The sixth largest city in South Africa, Mangaung/Bloemfontein was occupied by Chief Yoruka and the Barolong tribe in the early 1800s and also became home to Chief Moshoeshoe and the Basotho tribe. The area in around the city thus became a fort of sorts for the tribes who were seeking distance between themselves and the Zulu king, Shaka Zulu. A rich past, indeed!
The name Mangaung in SeSotho, one of South Africa’s 11 official languages stands for “A Place of Cheetahs”. The city was also named Bloemfontein (Dutch) after taking into consideration the myriad roses that grew around a fountain on a farm owned by Johannes Nicolaas Brit, a Dutch settler.
Mangaung/Bloemfontein is home to the Appeal Court, South Africa’s highest court. The city boasts of an inner game reserve and has a stupendous sandstone building which acts as the city hall. Apart from these iconic buildings the city is also speckled with architectural marvels, monuments and museums. The people who call the city home are warm, friendly and nonintrusive.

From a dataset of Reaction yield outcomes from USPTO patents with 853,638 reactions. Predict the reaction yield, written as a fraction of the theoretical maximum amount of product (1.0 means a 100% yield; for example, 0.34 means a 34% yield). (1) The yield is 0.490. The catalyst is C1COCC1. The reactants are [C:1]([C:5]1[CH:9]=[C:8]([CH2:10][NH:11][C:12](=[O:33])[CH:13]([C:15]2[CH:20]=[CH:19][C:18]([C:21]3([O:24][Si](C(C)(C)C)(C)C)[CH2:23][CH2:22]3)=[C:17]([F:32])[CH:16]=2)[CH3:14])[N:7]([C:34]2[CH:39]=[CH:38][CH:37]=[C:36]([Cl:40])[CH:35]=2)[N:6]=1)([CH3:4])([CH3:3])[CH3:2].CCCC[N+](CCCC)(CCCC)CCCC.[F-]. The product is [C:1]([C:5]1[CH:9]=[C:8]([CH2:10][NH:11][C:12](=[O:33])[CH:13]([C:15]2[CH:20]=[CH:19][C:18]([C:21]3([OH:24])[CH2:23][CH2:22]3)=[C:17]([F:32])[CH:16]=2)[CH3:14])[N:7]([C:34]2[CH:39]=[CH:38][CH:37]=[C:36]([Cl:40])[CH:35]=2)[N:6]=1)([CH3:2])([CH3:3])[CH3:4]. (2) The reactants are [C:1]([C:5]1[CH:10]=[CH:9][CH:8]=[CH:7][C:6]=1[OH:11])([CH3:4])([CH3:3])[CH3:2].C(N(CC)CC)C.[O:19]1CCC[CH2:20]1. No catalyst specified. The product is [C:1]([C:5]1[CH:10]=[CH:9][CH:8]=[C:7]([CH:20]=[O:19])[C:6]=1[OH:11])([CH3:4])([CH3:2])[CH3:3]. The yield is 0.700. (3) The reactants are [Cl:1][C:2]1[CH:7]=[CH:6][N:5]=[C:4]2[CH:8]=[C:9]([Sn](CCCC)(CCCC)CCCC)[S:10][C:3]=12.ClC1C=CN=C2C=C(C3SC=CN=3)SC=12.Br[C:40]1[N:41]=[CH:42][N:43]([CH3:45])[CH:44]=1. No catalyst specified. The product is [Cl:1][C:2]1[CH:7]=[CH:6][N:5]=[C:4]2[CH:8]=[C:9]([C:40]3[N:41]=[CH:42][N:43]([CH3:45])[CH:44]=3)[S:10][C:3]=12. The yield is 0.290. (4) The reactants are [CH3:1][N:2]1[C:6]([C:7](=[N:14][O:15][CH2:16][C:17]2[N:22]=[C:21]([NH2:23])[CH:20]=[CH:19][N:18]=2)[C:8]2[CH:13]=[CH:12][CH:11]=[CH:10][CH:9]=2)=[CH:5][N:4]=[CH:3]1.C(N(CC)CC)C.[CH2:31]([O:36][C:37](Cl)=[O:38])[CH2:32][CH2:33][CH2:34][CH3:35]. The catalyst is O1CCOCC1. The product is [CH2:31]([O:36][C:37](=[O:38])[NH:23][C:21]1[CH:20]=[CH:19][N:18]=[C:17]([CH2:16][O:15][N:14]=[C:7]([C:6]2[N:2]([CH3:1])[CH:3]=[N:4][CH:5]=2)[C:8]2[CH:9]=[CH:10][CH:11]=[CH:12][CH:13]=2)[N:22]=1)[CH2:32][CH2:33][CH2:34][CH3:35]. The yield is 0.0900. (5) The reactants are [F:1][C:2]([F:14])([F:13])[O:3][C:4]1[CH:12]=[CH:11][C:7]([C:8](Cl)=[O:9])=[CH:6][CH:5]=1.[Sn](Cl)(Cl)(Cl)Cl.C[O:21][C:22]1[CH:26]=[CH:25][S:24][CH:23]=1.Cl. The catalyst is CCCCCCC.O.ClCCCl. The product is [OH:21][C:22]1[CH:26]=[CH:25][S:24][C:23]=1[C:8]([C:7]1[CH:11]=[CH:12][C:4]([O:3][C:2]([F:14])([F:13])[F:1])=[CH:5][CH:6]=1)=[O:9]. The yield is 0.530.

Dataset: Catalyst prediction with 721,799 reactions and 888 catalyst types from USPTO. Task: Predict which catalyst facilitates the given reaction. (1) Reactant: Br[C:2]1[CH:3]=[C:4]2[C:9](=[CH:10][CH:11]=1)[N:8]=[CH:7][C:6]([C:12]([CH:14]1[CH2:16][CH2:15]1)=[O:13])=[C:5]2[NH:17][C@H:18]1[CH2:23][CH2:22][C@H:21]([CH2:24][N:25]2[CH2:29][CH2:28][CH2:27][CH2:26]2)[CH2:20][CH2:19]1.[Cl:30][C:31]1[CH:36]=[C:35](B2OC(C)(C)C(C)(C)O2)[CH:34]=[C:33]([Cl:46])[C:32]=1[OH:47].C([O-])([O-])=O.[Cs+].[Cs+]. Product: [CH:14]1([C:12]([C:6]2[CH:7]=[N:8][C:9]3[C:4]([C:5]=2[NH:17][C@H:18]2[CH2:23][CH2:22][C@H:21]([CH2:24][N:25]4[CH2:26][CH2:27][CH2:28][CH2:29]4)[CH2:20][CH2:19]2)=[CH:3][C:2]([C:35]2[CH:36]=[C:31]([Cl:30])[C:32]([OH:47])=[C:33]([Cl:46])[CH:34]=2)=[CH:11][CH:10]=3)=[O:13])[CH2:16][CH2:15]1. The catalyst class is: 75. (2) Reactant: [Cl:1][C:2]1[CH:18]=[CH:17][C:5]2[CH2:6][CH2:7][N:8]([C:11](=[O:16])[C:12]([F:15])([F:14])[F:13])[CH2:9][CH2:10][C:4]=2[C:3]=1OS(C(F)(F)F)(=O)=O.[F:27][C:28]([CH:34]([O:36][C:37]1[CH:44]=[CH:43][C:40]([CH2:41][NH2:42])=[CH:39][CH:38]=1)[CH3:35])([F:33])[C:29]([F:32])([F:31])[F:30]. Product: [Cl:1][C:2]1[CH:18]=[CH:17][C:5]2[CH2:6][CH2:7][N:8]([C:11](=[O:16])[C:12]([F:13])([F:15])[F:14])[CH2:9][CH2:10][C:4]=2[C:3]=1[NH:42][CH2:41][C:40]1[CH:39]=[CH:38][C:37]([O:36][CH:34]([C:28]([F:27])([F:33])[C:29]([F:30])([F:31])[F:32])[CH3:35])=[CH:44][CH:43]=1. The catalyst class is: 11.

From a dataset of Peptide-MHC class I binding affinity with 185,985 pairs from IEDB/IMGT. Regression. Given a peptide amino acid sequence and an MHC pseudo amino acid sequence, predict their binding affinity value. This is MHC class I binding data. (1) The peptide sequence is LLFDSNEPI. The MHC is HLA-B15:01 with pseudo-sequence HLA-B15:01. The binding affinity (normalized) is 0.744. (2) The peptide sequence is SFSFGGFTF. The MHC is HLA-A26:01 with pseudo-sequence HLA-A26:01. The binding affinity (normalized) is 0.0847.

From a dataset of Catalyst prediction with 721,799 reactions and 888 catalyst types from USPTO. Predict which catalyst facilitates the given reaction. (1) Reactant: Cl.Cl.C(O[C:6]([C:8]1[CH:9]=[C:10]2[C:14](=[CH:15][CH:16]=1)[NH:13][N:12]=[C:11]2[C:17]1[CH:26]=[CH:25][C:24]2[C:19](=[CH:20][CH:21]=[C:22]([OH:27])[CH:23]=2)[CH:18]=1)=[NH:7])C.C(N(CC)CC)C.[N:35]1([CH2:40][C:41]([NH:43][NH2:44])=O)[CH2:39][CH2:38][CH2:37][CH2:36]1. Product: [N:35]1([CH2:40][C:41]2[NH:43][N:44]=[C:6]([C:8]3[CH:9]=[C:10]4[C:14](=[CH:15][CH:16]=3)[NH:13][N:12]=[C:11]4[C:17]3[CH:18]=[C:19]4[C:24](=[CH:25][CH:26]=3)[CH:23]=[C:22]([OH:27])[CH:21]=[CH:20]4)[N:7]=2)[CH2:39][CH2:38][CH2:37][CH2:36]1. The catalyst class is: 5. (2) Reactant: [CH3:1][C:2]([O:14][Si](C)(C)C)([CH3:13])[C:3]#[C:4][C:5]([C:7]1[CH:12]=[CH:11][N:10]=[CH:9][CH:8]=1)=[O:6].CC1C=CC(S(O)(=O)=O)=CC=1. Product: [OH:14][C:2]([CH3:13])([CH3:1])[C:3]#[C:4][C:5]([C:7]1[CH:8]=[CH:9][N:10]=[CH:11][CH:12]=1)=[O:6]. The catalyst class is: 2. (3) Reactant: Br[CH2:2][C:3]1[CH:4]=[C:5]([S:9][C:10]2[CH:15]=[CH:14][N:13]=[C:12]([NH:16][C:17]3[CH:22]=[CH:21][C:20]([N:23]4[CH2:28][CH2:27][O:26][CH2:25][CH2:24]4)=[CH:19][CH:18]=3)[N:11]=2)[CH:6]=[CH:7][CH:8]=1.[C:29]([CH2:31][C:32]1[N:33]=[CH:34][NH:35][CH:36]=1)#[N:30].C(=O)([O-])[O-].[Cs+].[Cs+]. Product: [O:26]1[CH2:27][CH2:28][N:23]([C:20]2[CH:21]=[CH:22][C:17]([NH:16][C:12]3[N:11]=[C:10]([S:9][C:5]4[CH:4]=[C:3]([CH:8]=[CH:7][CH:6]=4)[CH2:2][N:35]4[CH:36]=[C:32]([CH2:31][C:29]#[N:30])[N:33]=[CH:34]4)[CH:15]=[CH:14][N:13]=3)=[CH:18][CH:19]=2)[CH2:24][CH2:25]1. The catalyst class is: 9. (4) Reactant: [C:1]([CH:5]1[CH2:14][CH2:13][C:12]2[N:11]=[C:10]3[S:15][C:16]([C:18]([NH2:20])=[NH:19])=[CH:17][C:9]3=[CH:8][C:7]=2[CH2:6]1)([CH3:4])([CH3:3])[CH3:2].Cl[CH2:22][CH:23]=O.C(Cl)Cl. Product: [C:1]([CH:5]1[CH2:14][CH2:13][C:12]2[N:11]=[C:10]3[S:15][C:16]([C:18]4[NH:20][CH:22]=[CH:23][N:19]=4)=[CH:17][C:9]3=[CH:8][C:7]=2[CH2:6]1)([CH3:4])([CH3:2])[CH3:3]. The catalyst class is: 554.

As mentioned before, Mangaung/Bloemfontein ‘plays host’ or is home to some of South Africa’s most loyal football fans. You can safely declare that these fans will come out in full strength to support their country at the FIFA 2010 World Cup tournament. Their enthusiasm, infectious energy, wild singing and over-the-top celebrations can be directly linked to fanatical European football fans. Football is more than just a game here.
The most popular and accepted team in Mangaung/Bloemfontein is a team which goes by the name Bloemfontein Celtic. The team in a way was put together keeping in mind the Scottish side, Celtic. Bloemfontein Celtic’s playing kit with green and white horizontal stripes can be easily mistaken for the uniform of the Scottish team, Celtic. Not a mere coincidence, that’s for sure. The fans of Bloemfontein Celtic all over Mangaung/Bloemfontein and South Africa are known as Siwelele. Other famous clubs include the Carara Kicks (1st Division) and Free State Stars (Premier League).